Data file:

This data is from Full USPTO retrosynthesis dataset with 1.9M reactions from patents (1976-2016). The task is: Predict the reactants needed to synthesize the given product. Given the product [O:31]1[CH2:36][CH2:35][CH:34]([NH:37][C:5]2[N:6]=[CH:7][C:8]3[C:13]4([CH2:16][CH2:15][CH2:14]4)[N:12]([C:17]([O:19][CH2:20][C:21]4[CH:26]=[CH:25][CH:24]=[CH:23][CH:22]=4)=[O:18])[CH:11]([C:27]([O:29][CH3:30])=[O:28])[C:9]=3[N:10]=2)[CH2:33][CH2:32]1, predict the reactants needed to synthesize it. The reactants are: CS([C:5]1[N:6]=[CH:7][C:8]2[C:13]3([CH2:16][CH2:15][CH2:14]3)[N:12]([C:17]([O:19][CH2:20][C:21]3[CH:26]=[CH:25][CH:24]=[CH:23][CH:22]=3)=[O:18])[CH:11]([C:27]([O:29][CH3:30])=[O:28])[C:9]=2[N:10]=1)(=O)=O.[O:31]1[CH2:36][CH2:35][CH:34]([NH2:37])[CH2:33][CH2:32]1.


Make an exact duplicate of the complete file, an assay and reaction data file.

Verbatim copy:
This data is from Full USPTO retrosynthesis dataset with 1.9M reactions from patents (1976-2016). The task is: Predict the reactants needed to synthesize the given product. Given the product [O:31]1[CH2:36][CH2:35][CH:34]([NH:37][C:5]2[N:6]=[CH:7][C:8]3[C:13]4([CH2:16][CH2:15][CH2:14]4)[N:12]([C:17]([O:19][CH2:20][C:21]4[CH:26]=[CH:25][CH:24]=[CH:23][CH:22]=4)=[O:18])[CH:11]([C:27]([O:29][CH3:30])=[O:28])[C:9]=3[N:10]=2)[CH2:33][CH2:32]1, predict the reactants needed to synthesize it. The reactants are: CS([C:5]1[N:6]=[CH:7][C:8]2[C:13]3([CH2:16][CH2:15][CH2:14]3)[N:12]([C:17]([O:19][CH2:20][C:21]3[CH:26]=[CH:25][CH:24]=[CH:23][CH:22]=3)=[O:18])[CH:11]([C:27]([O:29][CH3:30])=[O:28])[C:9]=2[N:10]=1)(=O)=O.[O:31]1[CH2:36][CH2:35][CH:34]([NH2:37])[CH2:33][CH2:32]1.